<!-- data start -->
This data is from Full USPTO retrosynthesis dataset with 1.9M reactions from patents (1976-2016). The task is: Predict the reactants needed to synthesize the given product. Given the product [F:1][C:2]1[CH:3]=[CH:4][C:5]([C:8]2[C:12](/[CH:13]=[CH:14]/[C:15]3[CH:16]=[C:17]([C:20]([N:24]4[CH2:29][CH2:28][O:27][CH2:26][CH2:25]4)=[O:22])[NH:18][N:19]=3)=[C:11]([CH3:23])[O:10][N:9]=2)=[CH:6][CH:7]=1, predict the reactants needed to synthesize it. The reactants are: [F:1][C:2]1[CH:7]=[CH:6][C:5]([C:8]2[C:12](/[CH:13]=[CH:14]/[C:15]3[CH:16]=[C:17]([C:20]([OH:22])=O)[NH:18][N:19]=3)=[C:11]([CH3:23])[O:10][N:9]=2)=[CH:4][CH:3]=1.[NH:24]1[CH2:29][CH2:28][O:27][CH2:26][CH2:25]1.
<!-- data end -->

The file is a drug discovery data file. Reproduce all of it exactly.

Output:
This data is from Full USPTO retrosynthesis dataset with 1.9M reactions from patents (1976-2016). The task is: Predict the reactants needed to synthesize the given product. Given the product [F:1][C:2]1[CH:3]=[CH:4][C:5]([C:8]2[C:12](/[CH:13]=[CH:14]/[C:15]3[CH:16]=[C:17]([C:20]([N:24]4[CH2:29][CH2:28][O:27][CH2:26][CH2:25]4)=[O:22])[NH:18][N:19]=3)=[C:11]([CH3:23])[O:10][N:9]=2)=[CH:6][CH:7]=1, predict the reactants needed to synthesize it. The reactants are: [F:1][C:2]1[CH:7]=[CH:6][C:5]([C:8]2[C:12](/[CH:13]=[CH:14]/[C:15]3[CH:16]=[C:17]([C:20]([OH:22])=O)[NH:18][N:19]=3)=[C:11]([CH3:23])[O:10][N:9]=2)=[CH:4][CH:3]=1.[NH:24]1[CH2:29][CH2:28][O:27][CH2:26][CH2:25]1.